Like every politician, President Trump has made a lot of promises. And like nearly every politician, his math just doesn’t add up.
You don’t have to be an economist to figure this out. Trump has pledged to increase military spending — despite the fact that our un-audited and therefore unaccountable spending in that category already dwarfs the next several countries combined — while upping infrastructure spending and preserving entitlement spending plus doing who-knows-what to health care.
To pay for this, he has proposed some cuts to the State Department (remind me why a president who sold himself on his negotiating skills wants to cut down on diplomacy in an international relations climate where diplomacy is more necessary than ever?) and foreign aid, which too few Americans realize accounts for just 1 percent of the federal budget. These cuts cannot cover Trump’s planned military spending hike and tax cuts, let alone his $1 trillion infrastructure plan.
They certainly cannot close the annual federal deficit, currently averaging around $500 billion annually and expected to grow to $1.4 trillion per year by 2027, even accounting for increased tax revenues from economic growth.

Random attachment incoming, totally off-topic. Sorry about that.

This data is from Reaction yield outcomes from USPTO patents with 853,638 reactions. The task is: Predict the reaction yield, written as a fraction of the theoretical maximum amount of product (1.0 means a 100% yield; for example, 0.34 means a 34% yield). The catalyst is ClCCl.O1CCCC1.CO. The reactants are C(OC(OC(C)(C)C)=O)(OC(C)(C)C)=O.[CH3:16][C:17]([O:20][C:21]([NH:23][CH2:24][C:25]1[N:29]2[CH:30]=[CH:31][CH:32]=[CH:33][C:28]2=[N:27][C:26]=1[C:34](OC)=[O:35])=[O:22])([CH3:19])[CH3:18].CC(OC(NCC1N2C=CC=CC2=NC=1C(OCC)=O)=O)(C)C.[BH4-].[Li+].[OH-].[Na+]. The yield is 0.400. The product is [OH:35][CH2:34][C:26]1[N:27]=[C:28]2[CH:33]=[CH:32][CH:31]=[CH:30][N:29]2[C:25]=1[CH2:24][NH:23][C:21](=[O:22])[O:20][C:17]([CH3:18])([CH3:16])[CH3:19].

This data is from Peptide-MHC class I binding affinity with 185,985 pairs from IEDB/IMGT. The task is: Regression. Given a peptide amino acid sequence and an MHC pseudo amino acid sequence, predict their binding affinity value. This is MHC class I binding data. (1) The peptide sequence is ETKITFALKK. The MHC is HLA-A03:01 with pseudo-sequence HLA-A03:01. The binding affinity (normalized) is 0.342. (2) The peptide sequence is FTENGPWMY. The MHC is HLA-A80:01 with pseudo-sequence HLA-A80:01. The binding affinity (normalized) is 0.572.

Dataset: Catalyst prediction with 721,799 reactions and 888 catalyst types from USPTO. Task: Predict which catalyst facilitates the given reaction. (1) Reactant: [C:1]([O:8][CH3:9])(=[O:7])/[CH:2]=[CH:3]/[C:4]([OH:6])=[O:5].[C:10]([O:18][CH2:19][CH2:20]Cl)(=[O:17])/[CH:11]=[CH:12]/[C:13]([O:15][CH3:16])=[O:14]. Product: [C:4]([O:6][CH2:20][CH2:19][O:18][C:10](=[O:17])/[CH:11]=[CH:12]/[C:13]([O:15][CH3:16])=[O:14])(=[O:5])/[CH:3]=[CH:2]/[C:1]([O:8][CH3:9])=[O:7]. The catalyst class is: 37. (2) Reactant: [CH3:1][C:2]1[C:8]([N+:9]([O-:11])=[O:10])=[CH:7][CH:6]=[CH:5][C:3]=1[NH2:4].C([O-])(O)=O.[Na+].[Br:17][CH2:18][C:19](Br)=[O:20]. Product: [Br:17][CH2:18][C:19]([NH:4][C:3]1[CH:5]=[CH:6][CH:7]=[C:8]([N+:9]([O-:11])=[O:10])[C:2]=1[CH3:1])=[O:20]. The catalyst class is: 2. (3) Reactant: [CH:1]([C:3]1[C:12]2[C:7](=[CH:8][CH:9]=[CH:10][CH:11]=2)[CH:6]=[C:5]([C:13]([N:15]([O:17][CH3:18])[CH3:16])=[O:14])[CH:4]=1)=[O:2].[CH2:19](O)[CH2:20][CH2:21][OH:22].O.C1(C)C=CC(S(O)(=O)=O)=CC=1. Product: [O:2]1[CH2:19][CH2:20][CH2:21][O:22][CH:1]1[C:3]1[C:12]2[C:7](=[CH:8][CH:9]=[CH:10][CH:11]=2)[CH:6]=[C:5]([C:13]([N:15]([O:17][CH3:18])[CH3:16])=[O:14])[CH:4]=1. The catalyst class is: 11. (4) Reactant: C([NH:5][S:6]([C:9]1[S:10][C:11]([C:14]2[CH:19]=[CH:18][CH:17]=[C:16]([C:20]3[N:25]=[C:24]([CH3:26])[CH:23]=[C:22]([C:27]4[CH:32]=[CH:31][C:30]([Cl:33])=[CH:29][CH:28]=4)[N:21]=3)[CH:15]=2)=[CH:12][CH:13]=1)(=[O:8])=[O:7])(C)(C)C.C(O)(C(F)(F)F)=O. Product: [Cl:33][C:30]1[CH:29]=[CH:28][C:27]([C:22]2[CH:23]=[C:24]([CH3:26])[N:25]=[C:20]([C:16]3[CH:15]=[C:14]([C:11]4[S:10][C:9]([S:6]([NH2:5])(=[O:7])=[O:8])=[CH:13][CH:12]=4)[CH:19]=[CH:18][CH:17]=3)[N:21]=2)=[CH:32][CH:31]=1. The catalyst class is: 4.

As for the national debt, now crashing toward $20 trillion? Well, if Trump stays his present course, expect it to crash even harder. Our last two presidents both added to the debt at record levels, and Trump seems set to maintain that trend.
Writing over at National Review, Kevin Williamson has a gutting takedown of Trump’s fiscal irresponsibility:
This is going to be aggravated by Trump’s consistently repeated refusal to do anything about federal spending where the spending actually happens: in the entitlement programs. If you refuse to touch entitlement spending (Social Security, Medicare, Medicaid, etc.) and are intent on increasing military spending (which, arguendo, may actually need to be done) then you have put about 80 percent of the federal budget beyond the reach of any budget-cutting exercise. …
And much of this assumes that the interest rates on all that federal debt stay at levels that are by historical standards unusually low. A return to the historical average would mean a Pentagon-sized hole in federal finances, and there is no reason to believe that the average is the top limit. The CBO doesn’t think those rates are going to remain low: It already is projecting that interest payments will double (as a share of GDP) over the next decade.
Beyond this gross fiscal irresponsibility, what did Trump propose? A lot of federal commissions and blue-ribbon task forces writing a lot of reports. That and another expensive new entitlement: paid maternity/paternity leave.
Read the rest of Williamson’s analysis here. It’s worth your time.